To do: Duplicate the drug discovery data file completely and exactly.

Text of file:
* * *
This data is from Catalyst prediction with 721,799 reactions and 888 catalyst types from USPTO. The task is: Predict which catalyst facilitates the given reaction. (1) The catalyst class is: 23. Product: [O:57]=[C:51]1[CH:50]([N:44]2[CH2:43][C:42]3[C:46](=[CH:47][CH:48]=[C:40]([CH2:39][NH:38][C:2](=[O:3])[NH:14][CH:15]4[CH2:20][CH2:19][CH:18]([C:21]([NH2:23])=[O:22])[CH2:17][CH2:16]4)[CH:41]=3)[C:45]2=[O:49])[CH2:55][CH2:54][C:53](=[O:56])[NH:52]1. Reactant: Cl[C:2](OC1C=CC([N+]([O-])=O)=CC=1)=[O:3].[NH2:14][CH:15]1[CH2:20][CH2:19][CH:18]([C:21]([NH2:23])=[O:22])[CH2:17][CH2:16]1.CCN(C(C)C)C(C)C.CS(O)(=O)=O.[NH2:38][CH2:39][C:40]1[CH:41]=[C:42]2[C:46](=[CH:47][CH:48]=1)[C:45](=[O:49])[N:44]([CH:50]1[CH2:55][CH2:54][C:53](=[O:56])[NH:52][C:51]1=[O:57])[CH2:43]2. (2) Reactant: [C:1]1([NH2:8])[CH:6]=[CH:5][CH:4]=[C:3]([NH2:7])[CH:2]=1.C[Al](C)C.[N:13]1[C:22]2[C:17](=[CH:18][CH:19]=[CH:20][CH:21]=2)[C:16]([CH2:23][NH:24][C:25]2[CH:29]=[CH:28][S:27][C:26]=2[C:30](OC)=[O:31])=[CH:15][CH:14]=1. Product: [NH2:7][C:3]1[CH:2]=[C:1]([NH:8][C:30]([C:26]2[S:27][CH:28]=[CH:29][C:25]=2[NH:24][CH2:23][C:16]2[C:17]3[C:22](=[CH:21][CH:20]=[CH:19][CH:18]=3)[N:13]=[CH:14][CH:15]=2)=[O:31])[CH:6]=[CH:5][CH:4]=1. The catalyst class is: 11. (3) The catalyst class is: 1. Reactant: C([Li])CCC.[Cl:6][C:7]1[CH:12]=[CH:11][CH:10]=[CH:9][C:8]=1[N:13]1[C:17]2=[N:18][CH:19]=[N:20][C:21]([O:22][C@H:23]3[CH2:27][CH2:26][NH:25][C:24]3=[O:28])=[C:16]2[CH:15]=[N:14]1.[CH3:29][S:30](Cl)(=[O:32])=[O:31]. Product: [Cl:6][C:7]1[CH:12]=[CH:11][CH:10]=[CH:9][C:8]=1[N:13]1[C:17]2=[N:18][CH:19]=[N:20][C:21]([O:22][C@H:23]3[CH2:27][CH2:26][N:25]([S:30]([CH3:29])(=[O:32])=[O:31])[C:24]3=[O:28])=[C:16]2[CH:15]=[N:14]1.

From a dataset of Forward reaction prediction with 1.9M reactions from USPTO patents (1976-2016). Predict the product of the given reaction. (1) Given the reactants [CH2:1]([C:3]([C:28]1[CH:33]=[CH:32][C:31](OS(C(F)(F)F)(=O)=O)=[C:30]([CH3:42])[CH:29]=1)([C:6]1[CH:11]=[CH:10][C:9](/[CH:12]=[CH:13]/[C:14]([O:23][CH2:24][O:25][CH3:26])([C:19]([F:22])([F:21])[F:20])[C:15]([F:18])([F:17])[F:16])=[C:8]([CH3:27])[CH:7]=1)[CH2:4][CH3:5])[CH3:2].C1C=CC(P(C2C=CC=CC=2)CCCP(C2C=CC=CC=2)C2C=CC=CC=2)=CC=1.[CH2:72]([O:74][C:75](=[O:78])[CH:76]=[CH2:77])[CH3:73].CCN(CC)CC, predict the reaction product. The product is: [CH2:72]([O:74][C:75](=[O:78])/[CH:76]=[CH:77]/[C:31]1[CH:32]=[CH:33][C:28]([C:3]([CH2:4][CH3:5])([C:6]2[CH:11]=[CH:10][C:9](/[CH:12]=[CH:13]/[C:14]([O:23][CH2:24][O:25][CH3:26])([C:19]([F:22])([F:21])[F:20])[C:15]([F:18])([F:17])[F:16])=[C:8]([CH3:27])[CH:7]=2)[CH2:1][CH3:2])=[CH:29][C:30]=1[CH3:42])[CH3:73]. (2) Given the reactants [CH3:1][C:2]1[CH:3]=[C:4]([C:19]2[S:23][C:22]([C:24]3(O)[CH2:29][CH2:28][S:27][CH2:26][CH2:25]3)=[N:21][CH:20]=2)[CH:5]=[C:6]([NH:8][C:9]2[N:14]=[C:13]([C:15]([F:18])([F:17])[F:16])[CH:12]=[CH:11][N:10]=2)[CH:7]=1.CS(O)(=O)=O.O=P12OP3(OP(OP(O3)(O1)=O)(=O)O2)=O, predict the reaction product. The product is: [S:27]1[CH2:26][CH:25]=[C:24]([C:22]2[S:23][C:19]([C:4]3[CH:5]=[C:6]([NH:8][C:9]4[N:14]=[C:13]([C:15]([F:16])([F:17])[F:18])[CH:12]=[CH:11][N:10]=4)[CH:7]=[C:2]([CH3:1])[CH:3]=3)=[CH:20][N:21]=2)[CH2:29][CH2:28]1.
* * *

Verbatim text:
This data is from Catalyst prediction with 721,799 reactions and 888 catalyst types from USPTO. The task is: Predict which catalyst facilitates the given reaction. (1) The catalyst class is: 23. Product: [O:57]=[C:51]1[CH:50]([N:44]2[CH2:43][C:42]3[C:46](=[CH:47][CH:48]=[C:40]([CH2:39][NH:38][C:2](=[O:3])[NH:14][CH:15]4[CH2:20][CH2:19][CH:18]([C:21]([NH2:23])=[O:22])[CH2:17][CH2:16]4)[CH:41]=3)[C:45]2=[O:49])[CH2:55][CH2:54][C:53](=[O:56])[NH:52]1. Reactant: Cl[C:2](OC1C=CC([N+]([O-])=O)=CC=1)=[O:3].[NH2:14][CH:15]1[CH2:20][CH2:19][CH:18]([C:21]([NH2:23])=[O:22])[CH2:17][CH2:16]1.CCN(C(C)C)C(C)C.CS(O)(=O)=O.[NH2:38][CH2:39][C:40]1[CH:41]=[C:42]2[C:46](=[CH:47][CH:48]=1)[C:45](=[O:49])[N:44]([CH:50]1[CH2:55][CH2:54][C:53](=[O:56])[NH:52][C:51]1=[O:57])[CH2:43]2. (2) Reactant: [C:1]1([NH2:8])[CH:6]=[CH:5][CH:4]=[C:3]([NH2:7])[CH:2]=1.C[Al](C)C.[N:13]1[C:22]2[C:17](=[CH:18][CH:19]=[CH:20][CH:21]=2)[C:16]([CH2:23][NH:24][C:25]2[CH:29]=[CH:28][S:27][C:26]=2[C:30](OC)=[O:31])=[CH:15][CH:14]=1. Product: [NH2:7][C:3]1[CH:2]=[C:1]([NH:8][C:30]([C:26]2[S:27][CH:28]=[CH:29][C:25]=2[NH:24][CH2:23][C:16]2[C:17]3[C:22](=[CH:21][CH:20]=[CH:19][CH:18]=3)[N:13]=[CH:14][CH:15]=2)=[O:31])[CH:6]=[CH:5][CH:4]=1. The catalyst class is: 11. (3) The catalyst class is: 1. Reactant: C([Li])CCC.[Cl:6][C:7]1[CH:12]=[CH:11][CH:10]=[CH:9][C:8]=1[N:13]1[C:17]2=[N:18][CH:19]=[N:20][C:21]([O:22][C@H:23]3[CH2:27][CH2:26][NH:25][C:24]3=[O:28])=[C:16]2[CH:15]=[N:14]1.[CH3:29][S:30](Cl)(=[O:32])=[O:31]. Product: [Cl:6][C:7]1[CH:12]=[CH:11][CH:10]=[CH:9][C:8]=1[N:13]1[C:17]2=[N:18][CH:19]=[N:20][C:21]([O:22][C@H:23]3[CH2:27][CH2:26][N:25]([S:30]([CH3:29])(=[O:32])=[O:31])[C:24]3=[O:28])=[C:16]2[CH:15]=[N:14]1.

From a dataset of Forward reaction prediction with 1.9M reactions from USPTO patents (1976-2016). Predict the product of the given reaction. (1) Given the reactants [CH2:1]([C:3]([C:28]1[CH:33]=[CH:32][C:31](OS(C(F)(F)F)(=O)=O)=[C:30]([CH3:42])[CH:29]=1)([C:6]1[CH:11]=[CH:10][C:9](/[CH:12]=[CH:13]/[C:14]([O:23][CH2:24][O:25][CH3:26])([C:19]([F:22])([F:21])[F:20])[C:15]([F:18])([F:17])[F:16])=[C:8]([CH3:27])[CH:7]=1)[CH2:4][CH3:5])[CH3:2].C1C=CC(P(C2C=CC=CC=2)CCCP(C2C=CC=CC=2)C2C=CC=CC=2)=CC=1.[CH2:72]([O:74][C:75](=[O:78])[CH:76]=[CH2:77])[CH3:73].CCN(CC)CC, predict the reaction product. The product is: [CH2:72]([O:74][C:75](=[O:78])/[CH:76]=[CH:77]/[C:31]1[CH:32]=[CH:33][C:28]([C:3]([CH2:4][CH3:5])([C:6]2[CH:11]=[CH:10][C:9](/[CH:12]=[CH:13]/[C:14]([O:23][CH2:24][O:25][CH3:26])([C:19]([F:22])([F:21])[F:20])[C:15]([F:18])([F:17])[F:16])=[C:8]([CH3:27])[CH:7]=2)[CH2:1][CH3:2])=[CH:29][C:30]=1[CH3:42])[CH3:73]. (2) Given the reactants [CH3:1][C:2]1[CH:3]=[C:4]([C:19]2[S:23][C:22]([C:24]3(O)[CH2:29][CH2:28][S:27][CH2:26][CH2:25]3)=[N:21][CH:20]=2)[CH:5]=[C:6]([NH:8][C:9]2[N:14]=[C:13]([C:15]([F:18])([F:17])[F:16])[CH:12]=[CH:11][N:10]=2)[CH:7]=1.CS(O)(=O)=O.O=P12OP3(OP(OP(O3)(O1)=O)(=O)O2)=O, predict the reaction product. The product is: [S:27]1[CH2:26][CH:25]=[C:24]([C:22]2[S:23][C:19]([C:4]3[CH:5]=[C:6]([NH:8][C:9]4[N:14]=[C:13]([C:15]([F:16])([F:17])[F:18])[CH:12]=[CH:11][N:10]=4)[CH:7]=[C:2]([CH3:1])[CH:3]=3)=[CH:20][N:21]=2)[CH2:29][CH2:28]1.